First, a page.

However, we must still deal with this paradox of pain and comfort while on this earth.

Thus, the comfort of the Holy Spirit leads us to Psalms and Revelation. These passages reinforce the need for a steadfast faith, one that is not kept hidden, but lived—even and especially through the darkest valleys. If only we have the courage to trust, we are assured that our God will faithfully lead us to "springs of life-giving waters" and "wipe away every tear" (Revelation 7:17). It is only when we are uncertain, and therefore must rely on faith, that the Spirit can act at all. We must live our lives in ways that allow God to move, create, and act, and to guide us on right paths. We, like the disciples, must act with courage, and trust that the Spirit will fill in the blanks.

In John, we see people demanding Jesus to tell them plainly. Like those who demanded that Jesus "tell us plainly" (John 10:24) if he is the Messiah, we may find ourselves paralyzed with fear and uncertainty, waiting for the definitive sign of our discipleship before we act. John, however, assures us we are already known, called, and chosen by God. If Jesus' words and life are truly good news for us, all we need—like the disciples—is the courage to act, trusting that the Spirit will do the rest.
Many times when people are looking at fear and comfort; they turn to one of our passage that we read today and that would be Psalms 23.
Along with the Lord's Prayer, the 23rd Psalm is perhaps the best known passage in all of scripture, and with good reason: This simple yet eloquent poem paints a picture of a central understanding of our faith. Though evil surrounds us, we needn't fear, because the good shepherd guides and protects us.

Sometimes, there is a point of confusion for a child on Psalms 23. In my recitations, they run the lines of the first verse of the psalm together: "The Lord is my shepherd I shall not want." Then, they always wondered why they shouldn't want this shepherd, especially since he was supposed to be taking such good care of them.
On the path of my faith journey, I sometimes remember this about their early confusion and smile. Indeed, there have been days when this Jesus has been a shepherd I would rather not follow; if I were truthful. I know his voice; but sometimes his call feels like much more than I ever bargained for.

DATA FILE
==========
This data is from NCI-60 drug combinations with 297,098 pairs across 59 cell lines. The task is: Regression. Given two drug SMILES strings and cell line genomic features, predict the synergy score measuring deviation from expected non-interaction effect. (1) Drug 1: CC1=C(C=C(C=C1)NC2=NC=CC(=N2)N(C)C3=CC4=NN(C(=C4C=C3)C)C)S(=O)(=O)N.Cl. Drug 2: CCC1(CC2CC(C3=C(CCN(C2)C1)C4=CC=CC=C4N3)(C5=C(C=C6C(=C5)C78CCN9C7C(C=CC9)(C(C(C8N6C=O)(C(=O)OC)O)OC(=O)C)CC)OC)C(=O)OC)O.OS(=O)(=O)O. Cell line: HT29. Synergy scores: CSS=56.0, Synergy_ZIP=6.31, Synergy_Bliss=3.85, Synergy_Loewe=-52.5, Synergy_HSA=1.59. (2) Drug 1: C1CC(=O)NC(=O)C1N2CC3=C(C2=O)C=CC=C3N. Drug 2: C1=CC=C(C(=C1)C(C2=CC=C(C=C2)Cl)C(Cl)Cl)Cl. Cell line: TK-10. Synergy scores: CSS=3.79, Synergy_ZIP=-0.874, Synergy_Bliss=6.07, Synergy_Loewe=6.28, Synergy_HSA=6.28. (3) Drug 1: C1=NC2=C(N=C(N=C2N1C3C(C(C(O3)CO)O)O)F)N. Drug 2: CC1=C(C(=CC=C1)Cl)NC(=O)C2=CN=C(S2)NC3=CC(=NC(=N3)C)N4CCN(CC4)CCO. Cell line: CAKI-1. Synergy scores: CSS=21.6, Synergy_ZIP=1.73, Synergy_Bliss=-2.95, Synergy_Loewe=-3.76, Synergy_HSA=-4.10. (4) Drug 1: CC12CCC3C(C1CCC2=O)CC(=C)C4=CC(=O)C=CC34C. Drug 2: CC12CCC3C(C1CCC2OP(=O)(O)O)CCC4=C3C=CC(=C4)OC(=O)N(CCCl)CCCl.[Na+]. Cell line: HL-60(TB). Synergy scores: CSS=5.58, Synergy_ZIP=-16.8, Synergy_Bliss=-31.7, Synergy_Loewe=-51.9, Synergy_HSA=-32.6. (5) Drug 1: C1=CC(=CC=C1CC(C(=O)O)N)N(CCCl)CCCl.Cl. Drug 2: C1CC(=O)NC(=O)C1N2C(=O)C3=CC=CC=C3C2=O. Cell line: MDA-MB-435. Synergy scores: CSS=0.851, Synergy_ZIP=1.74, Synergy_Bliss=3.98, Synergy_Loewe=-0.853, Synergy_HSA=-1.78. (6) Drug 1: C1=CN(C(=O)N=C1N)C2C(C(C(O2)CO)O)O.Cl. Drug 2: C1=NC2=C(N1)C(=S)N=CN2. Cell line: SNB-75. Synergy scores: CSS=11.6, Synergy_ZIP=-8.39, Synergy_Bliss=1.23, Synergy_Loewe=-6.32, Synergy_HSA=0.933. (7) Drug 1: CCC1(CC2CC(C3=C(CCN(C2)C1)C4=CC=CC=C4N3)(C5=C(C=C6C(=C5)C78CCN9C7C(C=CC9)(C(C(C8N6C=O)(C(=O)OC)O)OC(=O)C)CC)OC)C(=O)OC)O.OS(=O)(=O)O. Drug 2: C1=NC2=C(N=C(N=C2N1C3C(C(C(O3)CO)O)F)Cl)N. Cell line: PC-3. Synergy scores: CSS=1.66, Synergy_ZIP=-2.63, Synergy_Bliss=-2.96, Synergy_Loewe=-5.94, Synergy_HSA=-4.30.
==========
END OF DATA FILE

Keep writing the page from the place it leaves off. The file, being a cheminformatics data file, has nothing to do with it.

Why is this at times ??

It is impossible to follow this shepherd without walking into pain: one's own as well as that of the world. It is impossible to follow without understanding the cross and the commandment to pour ourselves out for enemy and friend.

Our journey would be a lonely journey if Jesus had not walked ahead. In Hebrews, we learn that we have a high-priest who can sympathize with us. It is a great paradox of our faith: Jesus is the shepherd-but also the Lamb that was slain. He is a guide who knows how to lead because he has been down this road before. And he still offers that intimate comfort that so touched us as children.

But, comfort is difficult because tragedies and sorrows are all around us and I think that we all share certain questions.

- Why did this happen?
- How could this happen?
- Should anyone be blamed?
- Should someone be punished?

Often these questions lead us to seek a kind of rational explanation – so that the irrational can be folded into our sense of order in the universe. Often these questions send us on a search for someone to blame – a person, a group, the devil, even God.

Brian McClaren has said that he finds our understandable need for an explanation – often including the need to name someone to blame – springs not just from our rational minds, but also from our hearts, from levels we are barely conscious of.
We feel grief at the loss, pain for our neighbors who suffer and confusion at the irrationality, and anger at the injustice of it all. We hope that the pressure can be released and the rage relieved by finding an outlet in explaining … or in naming, blaming, and shaming someone for being at fault.

But maybe we make a mistake in believing that explaining and blaming will help us escape our pain. Pain in times like this, I believe, is not simply something to be escaped, resolved, fixed.

Instead, it is something to be suffered, something that must, in a sense, crash over us like a wave or knock us down like a fever, shake us so that we truly feel our feelings and name them; so that we can speak of them and share them and feel an exchange with others of sympathy, empathy, common grief, and common sorrow.

In our world today, I have empathy for the tragedies still occurring in Darfur and the wide spread death-killer Maleria in Africa. Which by the way, today is World Malaria Day.

This kind of sorrow doesn’t make us bitter; it makes us better. It doesn’t make us smug at having an explanation; it makes us humble as we understand our shared vulnerability. It doesn’t make us put up walls of blame; it tears down walls as we feel our common humanity. In so doing, it teaches us wisdom – wisdom that, in the scriptures, is often associated with pain and struggle. It softens us, makes us more sensitive to the pain that others suffer but we often ignore. It forms compassion in us.

We often are tempted to run from this softening process, which is understandable. But as we all share in this experience of tragedy, as we walk through the un-rushable process of feeling and then healing, may we allow the spirit of God to form us into more gracious, compassionate, and wise people. Doing so will raise other questions:

- How can I help?
- Who around me needs to talk?
- What question can I ask that will allow my neighbors to share their pain, their fear, their anger, their sorrow? How can we open ourselves to the healing presence of God so we can walk together through “the valley of the shadow of death” – so that, even in great sadness, we “fear no evil?” (Psalm 23)

Zion, we have a wonderful opportunity to touch the lives of many people in our community. We have the foundation laid down to do it. Are we willing to heed the call? Will we truly bring healing to those whom are suffering? Are we really willing to help, love and serve with those around us. We can do it by keeping our eyes on the mission that we have set out: BE DISCIPLES & MAKE DISCIPLES.

We are able to do this by following the four words of Jesus when asked to break down the faith: LOVE GOD, LOVE OTHERS. We can be the hands and feet of Jesus; let us – let the Spirit move within us.